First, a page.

What is Reshoring?
The term reshoring is simply used to explain the process of returning domestic product manufacturing from a foreign country back to the home country of where the business’s products are sold. To get a stronger grasp on reshoring, it is important to first start with understanding the difference between shoring and sourcing.
For in depth examples of companies that have done this and the reasons why they reshore, you may want to read our Reshoring Expert Case Studies. Or, take a look at what the Benefits of Reshoring are. If you have specific questions about how your company can reshore it’s manufacturing, please feel free to request an intern or reach out to us for more options in how you can ensure a smooth transition from outsourcing to reshoring.
Offshoring vs Outsourcing
Offshoring is the act of moving business operations from a company’s home country to a new one. The term ‘offshoring’ became popular primarily because of the movement of manufacturing from the US overseas to China. The implication is that the long distances considered for these endeavors is common and will bring the production off of one shore and onto another. According to Dian Schaffhauser of SourcingMag.com, “offshoring simply means having the the outsourced business functions done in another country… and is frequently done to reduce labor expenses.”
So, what exactly is outsourcing? Out sourcing does not have a location-based focus like offshoring. It is simply the process of moving an operation that was done in-house to another company as a subcontractor. According to MicroSourcing.com, “Outsourcing is commonly defined as the transfer of the management and/or day-to-day execution of a business process to an external service provider.” So, offshoring adds the element of location to the outsourcing of a process to an external company.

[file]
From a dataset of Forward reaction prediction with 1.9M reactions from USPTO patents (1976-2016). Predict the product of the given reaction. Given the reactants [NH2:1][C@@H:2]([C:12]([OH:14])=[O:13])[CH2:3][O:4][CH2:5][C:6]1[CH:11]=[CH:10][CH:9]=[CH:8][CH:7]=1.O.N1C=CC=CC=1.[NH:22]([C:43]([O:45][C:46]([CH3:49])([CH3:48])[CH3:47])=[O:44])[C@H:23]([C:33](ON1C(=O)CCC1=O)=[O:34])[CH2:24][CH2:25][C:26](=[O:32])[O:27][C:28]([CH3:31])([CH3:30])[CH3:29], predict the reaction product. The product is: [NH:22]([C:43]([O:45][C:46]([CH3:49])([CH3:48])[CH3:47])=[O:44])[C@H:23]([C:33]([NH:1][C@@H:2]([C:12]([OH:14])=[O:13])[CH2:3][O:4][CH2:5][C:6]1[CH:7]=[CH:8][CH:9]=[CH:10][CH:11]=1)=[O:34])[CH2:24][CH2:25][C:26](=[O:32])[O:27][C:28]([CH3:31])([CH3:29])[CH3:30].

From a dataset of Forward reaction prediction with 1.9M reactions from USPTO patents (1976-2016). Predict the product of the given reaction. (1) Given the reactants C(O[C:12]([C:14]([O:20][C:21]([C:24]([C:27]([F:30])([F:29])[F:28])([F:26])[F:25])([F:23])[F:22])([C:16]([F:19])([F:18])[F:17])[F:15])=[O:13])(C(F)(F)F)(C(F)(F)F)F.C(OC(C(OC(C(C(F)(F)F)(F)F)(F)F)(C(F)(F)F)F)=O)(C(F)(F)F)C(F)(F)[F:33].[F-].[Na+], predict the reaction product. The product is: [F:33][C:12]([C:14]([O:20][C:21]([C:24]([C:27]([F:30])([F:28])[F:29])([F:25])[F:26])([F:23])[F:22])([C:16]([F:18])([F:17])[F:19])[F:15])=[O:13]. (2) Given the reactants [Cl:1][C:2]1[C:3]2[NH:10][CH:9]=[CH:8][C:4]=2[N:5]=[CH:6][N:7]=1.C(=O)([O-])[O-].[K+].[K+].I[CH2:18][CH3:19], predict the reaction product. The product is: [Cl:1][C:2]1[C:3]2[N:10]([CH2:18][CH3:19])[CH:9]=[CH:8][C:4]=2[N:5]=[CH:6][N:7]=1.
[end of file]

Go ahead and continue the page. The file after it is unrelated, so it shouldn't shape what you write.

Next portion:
Nearshoring vs Nearsourcing
Similar to offshoring and outsourcing, the terms nearshoring and nearsourcing are also dependent upon the variable of country location. The difference here is that, for nearshoring, the location of the country where the services are provided is closer to the country where the product is sold. As ProcessFlows.co put it, “Nearshoring means that an organisation has transferred work to another organisation within its own region.” So, the emphasis is on keeping the business function in the same geographic region as the business, but not the same country. An example of this would be a US company that decides to have their product manufactured in Mexico instead of China.
Nearsourcing, on the other hand, is a strategy to make a supply chain more lean by allowing the products to be manufactured by another company outside of the parent organization while focus on the proximity. As wiseGEEK describes it, “Near-sourcing is a term used to describe a business strategically placing some of all of its operations close to where its end-products are sold.” The assumption is that if someone uses the term nearsourcing, they are talking about a domestic outsourcing decision based on distance from the company headquarters or where the product is sold. However, you may hear the compound term offshore nearsourcing, which basically means nearshoring.
Insourcing vs Reshoring
What is reshoring compared to insourcing? You guessed it, the main difference is the geographic location of the production and whether it is specified. Reshoring is the more practical term for US companies looking to consider inshoring or onshoring. As the name eludes to, reshoring builds in the assumption that a company’s manufacturing was already taking place overseas and they are considering a move back to the home country – something very common in the US.
Insourcing is simply the process of completing business functions, like manufacturing, within the organization that sells the product. There is no specificity in terms of location because the location will be the same as that parent organization. Resourcing is an accurately used term if applied to bringi